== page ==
Council quake study results due
Detailed engineering assessments of most of the buildings owned by Christchurch City Council should be completed by the end of this month.
Since the quakes the council has been evaluating the safety of 917 non-residential buildings it owns and has been shutting down any that engineers assess as being below 34 per cent of New Building Standard (NBS).
That process has resulted in the sudden closure of dozens of community facilities across the city.
The assessments are nearly complete, with council staff predicting that by the end of this month detailed engineering evaluations (DEEs) will have been completed on all of the non-residential buildings the council owns.
Council staff will still need to review the DEEs, but they expect to have a final assessment on them ready to release to the public by the end of June.
"You shouldn't get any more unexpected closures after then," council community services general manager Michael Aitken said yesterday.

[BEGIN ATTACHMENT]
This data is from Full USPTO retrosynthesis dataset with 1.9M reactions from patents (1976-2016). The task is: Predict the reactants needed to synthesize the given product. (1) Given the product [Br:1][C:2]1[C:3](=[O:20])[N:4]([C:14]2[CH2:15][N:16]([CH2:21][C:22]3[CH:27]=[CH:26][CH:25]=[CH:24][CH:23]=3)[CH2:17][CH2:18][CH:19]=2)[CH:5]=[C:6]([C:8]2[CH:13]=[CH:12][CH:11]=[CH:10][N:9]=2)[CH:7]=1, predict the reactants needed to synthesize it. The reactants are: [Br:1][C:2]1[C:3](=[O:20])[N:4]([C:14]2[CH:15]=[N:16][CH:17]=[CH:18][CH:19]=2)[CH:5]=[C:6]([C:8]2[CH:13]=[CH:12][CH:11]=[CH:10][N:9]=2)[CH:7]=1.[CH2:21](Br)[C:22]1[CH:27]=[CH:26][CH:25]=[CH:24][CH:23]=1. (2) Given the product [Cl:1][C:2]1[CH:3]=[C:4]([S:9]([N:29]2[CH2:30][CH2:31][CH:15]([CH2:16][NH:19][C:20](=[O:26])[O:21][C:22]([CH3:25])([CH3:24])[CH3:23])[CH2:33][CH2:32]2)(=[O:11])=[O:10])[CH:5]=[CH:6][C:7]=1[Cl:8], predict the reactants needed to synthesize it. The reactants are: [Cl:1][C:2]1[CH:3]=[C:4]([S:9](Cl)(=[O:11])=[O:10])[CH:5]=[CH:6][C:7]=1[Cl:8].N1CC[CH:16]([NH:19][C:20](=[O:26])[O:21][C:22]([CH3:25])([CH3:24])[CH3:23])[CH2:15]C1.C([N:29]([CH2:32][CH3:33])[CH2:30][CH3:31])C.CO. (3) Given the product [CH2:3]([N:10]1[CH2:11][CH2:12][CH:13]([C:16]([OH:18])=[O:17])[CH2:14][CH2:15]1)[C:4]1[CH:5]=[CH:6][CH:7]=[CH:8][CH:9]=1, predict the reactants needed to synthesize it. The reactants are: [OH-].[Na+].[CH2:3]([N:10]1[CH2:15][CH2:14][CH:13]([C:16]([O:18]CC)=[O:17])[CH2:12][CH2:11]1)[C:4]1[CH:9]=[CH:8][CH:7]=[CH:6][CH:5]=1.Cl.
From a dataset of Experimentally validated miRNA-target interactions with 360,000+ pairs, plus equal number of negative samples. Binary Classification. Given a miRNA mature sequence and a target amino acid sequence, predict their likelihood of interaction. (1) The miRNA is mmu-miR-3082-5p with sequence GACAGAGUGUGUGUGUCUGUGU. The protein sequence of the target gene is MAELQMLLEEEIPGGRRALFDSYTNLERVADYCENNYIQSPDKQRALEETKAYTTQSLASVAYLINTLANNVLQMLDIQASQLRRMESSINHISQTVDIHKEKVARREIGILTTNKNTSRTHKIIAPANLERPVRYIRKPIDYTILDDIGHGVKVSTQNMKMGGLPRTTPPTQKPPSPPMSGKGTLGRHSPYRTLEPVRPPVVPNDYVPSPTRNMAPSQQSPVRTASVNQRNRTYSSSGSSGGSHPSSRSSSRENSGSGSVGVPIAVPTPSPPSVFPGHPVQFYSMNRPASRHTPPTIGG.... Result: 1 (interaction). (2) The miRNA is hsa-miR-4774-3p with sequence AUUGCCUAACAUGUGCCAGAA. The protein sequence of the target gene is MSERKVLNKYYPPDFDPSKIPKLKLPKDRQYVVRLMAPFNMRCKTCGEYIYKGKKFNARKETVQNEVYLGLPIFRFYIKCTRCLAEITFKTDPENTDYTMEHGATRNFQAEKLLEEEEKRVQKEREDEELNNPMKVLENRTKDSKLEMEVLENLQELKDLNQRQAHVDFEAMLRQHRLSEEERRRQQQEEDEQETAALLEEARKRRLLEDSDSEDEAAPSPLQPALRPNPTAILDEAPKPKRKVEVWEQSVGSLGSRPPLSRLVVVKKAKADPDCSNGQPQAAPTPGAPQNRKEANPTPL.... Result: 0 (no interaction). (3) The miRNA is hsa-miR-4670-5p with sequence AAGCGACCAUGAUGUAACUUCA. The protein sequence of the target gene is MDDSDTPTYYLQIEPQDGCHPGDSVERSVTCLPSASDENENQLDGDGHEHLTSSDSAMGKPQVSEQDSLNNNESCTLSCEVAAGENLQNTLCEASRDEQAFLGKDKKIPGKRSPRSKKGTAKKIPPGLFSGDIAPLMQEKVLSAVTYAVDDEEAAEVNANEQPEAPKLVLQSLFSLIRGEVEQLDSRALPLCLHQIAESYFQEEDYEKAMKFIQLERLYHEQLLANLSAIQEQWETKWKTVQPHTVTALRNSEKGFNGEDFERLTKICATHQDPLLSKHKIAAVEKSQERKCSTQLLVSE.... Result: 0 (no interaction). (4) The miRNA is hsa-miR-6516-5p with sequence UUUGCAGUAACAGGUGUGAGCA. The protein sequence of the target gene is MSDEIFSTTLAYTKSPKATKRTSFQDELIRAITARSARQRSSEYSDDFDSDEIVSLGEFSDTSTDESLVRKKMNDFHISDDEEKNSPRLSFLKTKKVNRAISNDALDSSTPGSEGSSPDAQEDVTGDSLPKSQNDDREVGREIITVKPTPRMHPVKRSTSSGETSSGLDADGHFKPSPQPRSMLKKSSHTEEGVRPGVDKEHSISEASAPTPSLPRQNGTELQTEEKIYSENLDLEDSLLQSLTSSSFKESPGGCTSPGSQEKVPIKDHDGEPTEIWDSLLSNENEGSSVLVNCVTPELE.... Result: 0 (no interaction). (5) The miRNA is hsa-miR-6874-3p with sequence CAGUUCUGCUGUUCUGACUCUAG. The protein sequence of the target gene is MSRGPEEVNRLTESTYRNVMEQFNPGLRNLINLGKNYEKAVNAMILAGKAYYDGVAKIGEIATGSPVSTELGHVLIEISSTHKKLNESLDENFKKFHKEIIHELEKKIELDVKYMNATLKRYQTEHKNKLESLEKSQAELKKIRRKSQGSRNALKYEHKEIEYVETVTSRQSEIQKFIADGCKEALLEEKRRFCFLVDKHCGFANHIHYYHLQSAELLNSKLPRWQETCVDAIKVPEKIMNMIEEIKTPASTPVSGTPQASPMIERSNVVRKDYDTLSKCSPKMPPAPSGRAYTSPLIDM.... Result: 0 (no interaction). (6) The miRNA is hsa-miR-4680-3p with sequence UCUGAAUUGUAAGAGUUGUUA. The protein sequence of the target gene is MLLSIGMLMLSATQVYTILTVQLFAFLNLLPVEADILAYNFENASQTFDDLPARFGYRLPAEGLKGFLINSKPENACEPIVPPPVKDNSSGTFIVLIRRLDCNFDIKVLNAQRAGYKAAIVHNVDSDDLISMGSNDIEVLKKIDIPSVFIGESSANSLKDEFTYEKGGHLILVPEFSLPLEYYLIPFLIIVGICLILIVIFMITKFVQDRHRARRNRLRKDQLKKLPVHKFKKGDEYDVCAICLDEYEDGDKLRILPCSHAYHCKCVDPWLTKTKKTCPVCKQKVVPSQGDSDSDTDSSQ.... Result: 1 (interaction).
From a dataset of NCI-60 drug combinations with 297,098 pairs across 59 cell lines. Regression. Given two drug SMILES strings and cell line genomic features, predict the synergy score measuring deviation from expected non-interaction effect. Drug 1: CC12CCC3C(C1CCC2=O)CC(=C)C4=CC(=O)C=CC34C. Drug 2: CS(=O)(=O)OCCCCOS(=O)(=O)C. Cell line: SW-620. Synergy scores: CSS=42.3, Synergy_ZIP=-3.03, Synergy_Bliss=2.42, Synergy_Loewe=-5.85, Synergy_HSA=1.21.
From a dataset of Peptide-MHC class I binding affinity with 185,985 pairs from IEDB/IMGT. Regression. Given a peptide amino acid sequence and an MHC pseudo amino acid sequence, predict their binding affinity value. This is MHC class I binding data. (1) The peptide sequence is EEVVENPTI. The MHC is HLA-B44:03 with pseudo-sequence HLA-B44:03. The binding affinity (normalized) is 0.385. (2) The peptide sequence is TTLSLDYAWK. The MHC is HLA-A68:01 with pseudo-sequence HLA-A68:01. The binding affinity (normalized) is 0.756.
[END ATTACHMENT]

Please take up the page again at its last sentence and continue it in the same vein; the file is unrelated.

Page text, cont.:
By the end of June the public should also have a clearer picture of what the council plans to do to repair or replace 58 earthquake-damaged facilities that councillors have identified as top priorities for repair or replacement.
Aitken confirmed yesterday that options for repairing or replacing all those facilities would be brought to councillors by the end of June so that they could then make decisions about the buildings' fate.
Included are several significant heritage buildings, including the Canterbury Provincial Chambers and Our City Otautahi.
Engineering assessments done on the 1850s Canterbury Provincial Chambers show that the building is severely damaged and significant portions of it will need to be rebuilt.
Our City Otautahi is also severely damaged. The insured value of $5.8 million is unlikely to cover either of the repair options the council is looking at for the historic Queen Anne building on the corner of Worcester Boulevard and Oxford Tce, one of which has been costed at $10.5m.